Shortages hit French and German industrial output

Industrial output fell in September in both France and Germany as delays in receiving materials hampered production, data released Friday showed. 

In Germany, where manufacturing for export is the lynchpin of the economy, industrial production fell by 1.1 percent in September from August, the national statistics agency Destatis said. 

That followed a 3.5-percent drop in August. 

The September drop confounded some analysts who had been expecting a gain and on an annual basis output is now down 1.0 percent from last year, having been higher in previous months. 

Industrial production was also 9.5 percent below the pre-pandemic February 2020 level, in seasonally and calendar-adjusted terms.  

"The main problem is well known: it's persistent supply chain disruptions," said LBBW economist Elmar Voelker. 

Germany's auto industry has been particularly hard hit due to a shortage of semiconductors, with production way below pre-pandemic levels.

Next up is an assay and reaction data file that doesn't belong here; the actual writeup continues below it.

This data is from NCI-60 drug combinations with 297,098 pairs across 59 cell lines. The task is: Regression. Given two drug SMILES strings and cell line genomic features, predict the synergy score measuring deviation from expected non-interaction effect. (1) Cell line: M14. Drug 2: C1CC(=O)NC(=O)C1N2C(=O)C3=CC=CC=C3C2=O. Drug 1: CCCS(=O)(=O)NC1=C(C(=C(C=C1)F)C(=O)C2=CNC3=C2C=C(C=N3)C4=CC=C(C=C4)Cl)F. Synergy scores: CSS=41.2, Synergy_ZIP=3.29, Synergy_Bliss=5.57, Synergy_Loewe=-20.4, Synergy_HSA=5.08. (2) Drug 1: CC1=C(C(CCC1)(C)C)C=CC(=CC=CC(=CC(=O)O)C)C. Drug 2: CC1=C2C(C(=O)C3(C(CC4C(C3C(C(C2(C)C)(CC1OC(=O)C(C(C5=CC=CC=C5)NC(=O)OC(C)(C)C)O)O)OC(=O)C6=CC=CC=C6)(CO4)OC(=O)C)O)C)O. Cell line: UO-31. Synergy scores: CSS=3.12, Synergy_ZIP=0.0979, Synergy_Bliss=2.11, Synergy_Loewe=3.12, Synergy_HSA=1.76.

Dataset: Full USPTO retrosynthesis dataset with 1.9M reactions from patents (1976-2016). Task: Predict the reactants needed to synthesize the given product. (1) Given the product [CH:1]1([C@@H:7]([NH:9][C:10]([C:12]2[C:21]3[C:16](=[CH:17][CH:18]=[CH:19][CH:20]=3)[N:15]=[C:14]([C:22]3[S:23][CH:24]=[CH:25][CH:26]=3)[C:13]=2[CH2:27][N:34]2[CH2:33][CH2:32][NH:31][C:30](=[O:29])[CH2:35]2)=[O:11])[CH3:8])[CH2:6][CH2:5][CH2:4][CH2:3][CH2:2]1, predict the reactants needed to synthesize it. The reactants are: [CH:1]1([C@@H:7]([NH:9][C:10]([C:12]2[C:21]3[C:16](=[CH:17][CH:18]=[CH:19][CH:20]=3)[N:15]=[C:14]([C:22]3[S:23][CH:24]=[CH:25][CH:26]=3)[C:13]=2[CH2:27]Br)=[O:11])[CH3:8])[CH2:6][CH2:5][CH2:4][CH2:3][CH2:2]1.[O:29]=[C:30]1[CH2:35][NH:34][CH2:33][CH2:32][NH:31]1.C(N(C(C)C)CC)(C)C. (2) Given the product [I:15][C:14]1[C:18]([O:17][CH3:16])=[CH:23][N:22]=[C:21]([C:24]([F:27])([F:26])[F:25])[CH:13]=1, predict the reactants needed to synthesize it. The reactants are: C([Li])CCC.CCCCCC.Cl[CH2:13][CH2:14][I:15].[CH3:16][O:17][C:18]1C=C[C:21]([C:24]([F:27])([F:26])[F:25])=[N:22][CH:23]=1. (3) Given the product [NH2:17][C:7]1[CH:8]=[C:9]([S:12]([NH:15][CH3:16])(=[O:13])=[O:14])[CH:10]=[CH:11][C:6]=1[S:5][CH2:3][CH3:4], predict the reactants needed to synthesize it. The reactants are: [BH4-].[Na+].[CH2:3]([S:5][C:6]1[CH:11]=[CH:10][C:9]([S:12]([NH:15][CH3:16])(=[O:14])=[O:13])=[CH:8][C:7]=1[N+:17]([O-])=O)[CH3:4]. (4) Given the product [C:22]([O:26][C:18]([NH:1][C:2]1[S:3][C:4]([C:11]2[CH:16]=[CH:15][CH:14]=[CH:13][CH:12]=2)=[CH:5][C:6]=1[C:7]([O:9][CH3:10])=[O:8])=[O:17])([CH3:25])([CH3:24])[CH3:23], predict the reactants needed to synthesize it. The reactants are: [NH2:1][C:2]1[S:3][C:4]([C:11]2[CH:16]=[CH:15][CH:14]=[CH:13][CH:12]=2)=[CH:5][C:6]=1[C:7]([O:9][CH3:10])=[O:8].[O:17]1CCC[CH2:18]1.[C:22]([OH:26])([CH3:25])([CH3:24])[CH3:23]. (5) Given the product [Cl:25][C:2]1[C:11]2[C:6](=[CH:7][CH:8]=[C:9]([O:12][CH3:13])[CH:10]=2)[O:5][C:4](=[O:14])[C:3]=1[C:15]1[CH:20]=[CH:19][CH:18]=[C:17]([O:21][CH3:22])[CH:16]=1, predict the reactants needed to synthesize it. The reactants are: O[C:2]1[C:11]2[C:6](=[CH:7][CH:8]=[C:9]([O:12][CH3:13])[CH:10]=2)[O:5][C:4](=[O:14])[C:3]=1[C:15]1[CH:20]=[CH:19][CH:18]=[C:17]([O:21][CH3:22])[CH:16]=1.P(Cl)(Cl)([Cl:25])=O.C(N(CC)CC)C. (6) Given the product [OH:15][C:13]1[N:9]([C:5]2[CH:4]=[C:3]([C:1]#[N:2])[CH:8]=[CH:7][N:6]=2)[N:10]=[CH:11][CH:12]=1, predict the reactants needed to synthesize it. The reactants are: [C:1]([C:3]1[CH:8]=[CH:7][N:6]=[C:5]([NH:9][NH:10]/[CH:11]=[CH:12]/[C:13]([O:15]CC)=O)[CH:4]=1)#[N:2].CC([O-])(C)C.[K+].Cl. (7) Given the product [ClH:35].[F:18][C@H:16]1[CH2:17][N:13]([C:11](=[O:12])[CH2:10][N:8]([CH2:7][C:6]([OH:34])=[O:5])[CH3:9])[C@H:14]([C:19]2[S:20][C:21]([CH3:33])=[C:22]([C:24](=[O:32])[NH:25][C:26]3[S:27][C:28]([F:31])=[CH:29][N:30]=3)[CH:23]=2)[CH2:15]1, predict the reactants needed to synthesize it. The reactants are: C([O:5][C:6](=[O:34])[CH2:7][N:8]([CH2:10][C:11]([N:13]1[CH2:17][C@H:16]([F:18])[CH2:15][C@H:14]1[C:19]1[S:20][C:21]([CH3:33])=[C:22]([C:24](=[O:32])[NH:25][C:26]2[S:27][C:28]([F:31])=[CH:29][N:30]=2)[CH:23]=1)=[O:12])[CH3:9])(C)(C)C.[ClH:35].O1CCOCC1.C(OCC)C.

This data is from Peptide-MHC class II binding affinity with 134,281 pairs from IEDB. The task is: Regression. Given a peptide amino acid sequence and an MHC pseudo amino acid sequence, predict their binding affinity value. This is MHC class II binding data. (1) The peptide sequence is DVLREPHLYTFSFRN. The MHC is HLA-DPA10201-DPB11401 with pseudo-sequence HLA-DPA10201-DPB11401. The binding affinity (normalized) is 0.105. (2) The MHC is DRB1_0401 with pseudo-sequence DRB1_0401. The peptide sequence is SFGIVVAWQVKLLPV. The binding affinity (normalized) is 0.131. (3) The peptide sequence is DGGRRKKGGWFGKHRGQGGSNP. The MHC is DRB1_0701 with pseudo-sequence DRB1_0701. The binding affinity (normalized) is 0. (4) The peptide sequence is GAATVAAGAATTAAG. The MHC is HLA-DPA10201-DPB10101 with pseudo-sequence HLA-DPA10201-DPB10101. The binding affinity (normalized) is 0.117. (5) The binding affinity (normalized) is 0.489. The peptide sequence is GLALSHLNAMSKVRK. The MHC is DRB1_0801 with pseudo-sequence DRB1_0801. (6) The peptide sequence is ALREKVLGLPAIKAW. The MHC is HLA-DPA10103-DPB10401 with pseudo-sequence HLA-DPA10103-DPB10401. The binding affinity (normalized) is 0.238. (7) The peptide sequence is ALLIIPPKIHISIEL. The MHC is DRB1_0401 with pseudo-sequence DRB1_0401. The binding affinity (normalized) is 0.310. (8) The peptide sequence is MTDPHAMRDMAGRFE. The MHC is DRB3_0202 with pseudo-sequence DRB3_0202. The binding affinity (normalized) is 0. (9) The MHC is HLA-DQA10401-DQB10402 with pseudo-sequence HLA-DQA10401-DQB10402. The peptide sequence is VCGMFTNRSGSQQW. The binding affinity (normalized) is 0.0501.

Meanwhile in France, industrial output recorded its first fall in several months in September, dropping by 1.3 percent from August, according to the French statistics agency INSEE. 

Automobile manufacturing suffered a 14.6 percent monthly drop. 

If third quarter output was up 2.8 percent from last year, French industrial production remains 5.2 percent below its pre-pandemic level, said Insee. 

Separately, aircraft manufacturer Airbus said that it delivered 36 planes in October, down from 40 in September, as it reported that some of its suppliers are having trouble increasing parts production after more than a year of working at a slower pace.  

Such supply difficulties as economies reopen plus new COVID lockdowns elsewhere and transport delays have hindered many businesses and helped fuel a surge in inflation along with worries about the future of the global economic recovery.   

In Spain, industrial output edged 0.3 percent higher after three months of drops, the INE statistics agency said. 

(Cover via CFP)

Source(s): AFP

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